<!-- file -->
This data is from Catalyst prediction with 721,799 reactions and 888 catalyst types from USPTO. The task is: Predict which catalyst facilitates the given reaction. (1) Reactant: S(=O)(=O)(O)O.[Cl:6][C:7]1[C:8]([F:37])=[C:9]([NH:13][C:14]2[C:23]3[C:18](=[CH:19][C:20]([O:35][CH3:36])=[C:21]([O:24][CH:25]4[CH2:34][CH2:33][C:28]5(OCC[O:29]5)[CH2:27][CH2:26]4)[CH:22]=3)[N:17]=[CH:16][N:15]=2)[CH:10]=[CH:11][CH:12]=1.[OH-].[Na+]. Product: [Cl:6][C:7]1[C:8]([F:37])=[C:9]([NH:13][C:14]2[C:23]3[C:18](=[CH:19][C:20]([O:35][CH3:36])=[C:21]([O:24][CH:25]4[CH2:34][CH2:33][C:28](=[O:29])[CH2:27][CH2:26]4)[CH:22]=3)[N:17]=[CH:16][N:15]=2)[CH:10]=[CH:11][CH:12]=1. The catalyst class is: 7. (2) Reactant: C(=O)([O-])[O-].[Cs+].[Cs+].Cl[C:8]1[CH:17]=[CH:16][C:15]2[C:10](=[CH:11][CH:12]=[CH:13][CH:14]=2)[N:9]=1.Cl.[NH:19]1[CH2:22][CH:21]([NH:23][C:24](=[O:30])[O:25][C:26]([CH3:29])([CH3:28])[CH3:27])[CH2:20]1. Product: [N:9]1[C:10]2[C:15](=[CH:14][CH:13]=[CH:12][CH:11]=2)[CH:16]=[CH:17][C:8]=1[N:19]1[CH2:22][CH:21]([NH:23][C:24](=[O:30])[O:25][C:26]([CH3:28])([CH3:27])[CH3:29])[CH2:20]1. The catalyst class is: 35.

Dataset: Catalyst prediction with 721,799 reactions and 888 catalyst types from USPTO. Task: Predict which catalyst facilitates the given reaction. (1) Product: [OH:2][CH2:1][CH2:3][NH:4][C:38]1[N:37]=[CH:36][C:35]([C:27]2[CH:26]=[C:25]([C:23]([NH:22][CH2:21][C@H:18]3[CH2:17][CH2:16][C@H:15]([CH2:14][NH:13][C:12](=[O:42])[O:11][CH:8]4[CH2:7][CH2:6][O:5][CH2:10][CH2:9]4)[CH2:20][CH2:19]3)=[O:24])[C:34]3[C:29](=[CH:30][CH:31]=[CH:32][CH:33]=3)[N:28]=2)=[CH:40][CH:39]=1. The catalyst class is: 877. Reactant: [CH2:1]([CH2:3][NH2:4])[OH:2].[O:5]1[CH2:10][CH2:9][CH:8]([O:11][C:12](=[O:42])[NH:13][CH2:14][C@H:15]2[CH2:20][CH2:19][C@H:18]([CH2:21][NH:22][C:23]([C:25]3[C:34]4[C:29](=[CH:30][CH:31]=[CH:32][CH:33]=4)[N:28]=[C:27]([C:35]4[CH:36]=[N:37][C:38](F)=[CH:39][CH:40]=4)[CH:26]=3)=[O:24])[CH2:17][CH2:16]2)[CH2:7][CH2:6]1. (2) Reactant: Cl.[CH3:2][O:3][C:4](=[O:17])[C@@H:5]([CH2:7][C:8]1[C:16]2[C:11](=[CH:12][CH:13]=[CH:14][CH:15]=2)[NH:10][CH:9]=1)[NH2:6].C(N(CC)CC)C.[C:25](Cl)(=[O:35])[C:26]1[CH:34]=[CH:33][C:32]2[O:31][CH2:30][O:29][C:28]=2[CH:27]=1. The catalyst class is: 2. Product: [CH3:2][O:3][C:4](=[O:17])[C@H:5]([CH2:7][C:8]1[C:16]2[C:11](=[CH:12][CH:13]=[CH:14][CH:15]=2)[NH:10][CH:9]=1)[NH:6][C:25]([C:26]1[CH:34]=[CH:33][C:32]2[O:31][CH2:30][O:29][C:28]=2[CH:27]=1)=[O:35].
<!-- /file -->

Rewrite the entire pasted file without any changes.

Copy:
This data is from Catalyst prediction with 721,799 reactions and 888 catalyst types from USPTO. The task is: Predict which catalyst facilitates the given reaction. (1) Reactant: S(=O)(=O)(O)O.[Cl:6][C:7]1[C:8]([F:37])=[C:9]([NH:13][C:14]2[C:23]3[C:18](=[CH:19][C:20]([O:35][CH3:36])=[C:21]([O:24][CH:25]4[CH2:34][CH2:33][C:28]5(OCC[O:29]5)[CH2:27][CH2:26]4)[CH:22]=3)[N:17]=[CH:16][N:15]=2)[CH:10]=[CH:11][CH:12]=1.[OH-].[Na+]. Product: [Cl:6][C:7]1[C:8]([F:37])=[C:9]([NH:13][C:14]2[C:23]3[C:18](=[CH:19][C:20]([O:35][CH3:36])=[C:21]([O:24][CH:25]4[CH2:34][CH2:33][C:28](=[O:29])[CH2:27][CH2:26]4)[CH:22]=3)[N:17]=[CH:16][N:15]=2)[CH:10]=[CH:11][CH:12]=1. The catalyst class is: 7. (2) Reactant: C(=O)([O-])[O-].[Cs+].[Cs+].Cl[C:8]1[CH:17]=[CH:16][C:15]2[C:10](=[CH:11][CH:12]=[CH:13][CH:14]=2)[N:9]=1.Cl.[NH:19]1[CH2:22][CH:21]([NH:23][C:24](=[O:30])[O:25][C:26]([CH3:29])([CH3:28])[CH3:27])[CH2:20]1. Product: [N:9]1[C:10]2[C:15](=[CH:14][CH:13]=[CH:12][CH:11]=2)[CH:16]=[CH:17][C:8]=1[N:19]1[CH2:22][CH:21]([NH:23][C:24](=[O:30])[O:25][C:26]([CH3:28])([CH3:27])[CH3:29])[CH2:20]1. The catalyst class is: 35.

Dataset: Catalyst prediction with 721,799 reactions and 888 catalyst types from USPTO. Task: Predict which catalyst facilitates the given reaction. (1) Product: [OH:2][CH2:1][CH2:3][NH:4][C:38]1[N:37]=[CH:36][C:35]([C:27]2[CH:26]=[C:25]([C:23]([NH:22][CH2:21][C@H:18]3[CH2:17][CH2:16][C@H:15]([CH2:14][NH:13][C:12](=[O:42])[O:11][CH:8]4[CH2:7][CH2:6][O:5][CH2:10][CH2:9]4)[CH2:20][CH2:19]3)=[O:24])[C:34]3[C:29](=[CH:30][CH:31]=[CH:32][CH:33]=3)[N:28]=2)=[CH:40][CH:39]=1. The catalyst class is: 877. Reactant: [CH2:1]([CH2:3][NH2:4])[OH:2].[O:5]1[CH2:10][CH2:9][CH:8]([O:11][C:12](=[O:42])[NH:13][CH2:14][C@H:15]2[CH2:20][CH2:19][C@H:18]([CH2:21][NH:22][C:23]([C:25]3[C:34]4[C:29](=[CH:30][CH:31]=[CH:32][CH:33]=4)[N:28]=[C:27]([C:35]4[CH:36]=[N:37][C:38](F)=[CH:39][CH:40]=4)[CH:26]=3)=[O:24])[CH2:17][CH2:16]2)[CH2:7][CH2:6]1. (2) Reactant: Cl.[CH3:2][O:3][C:4](=[O:17])[C@@H:5]([CH2:7][C:8]1[C:16]2[C:11](=[CH:12][CH:13]=[CH:14][CH:15]=2)[NH:10][CH:9]=1)[NH2:6].C(N(CC)CC)C.[C:25](Cl)(=[O:35])[C:26]1[CH:34]=[CH:33][C:32]2[O:31][CH2:30][O:29][C:28]=2[CH:27]=1. The catalyst class is: 2. Product: [CH3:2][O:3][C:4](=[O:17])[C@H:5]([CH2:7][C:8]1[C:16]2[C:11](=[CH:12][CH:13]=[CH:14][CH:15]=2)[NH:10][CH:9]=1)[NH:6][C:25]([C:26]1[CH:34]=[CH:33][C:32]2[O:31][CH2:30][O:29][C:28]=2[CH:27]=1)=[O:35].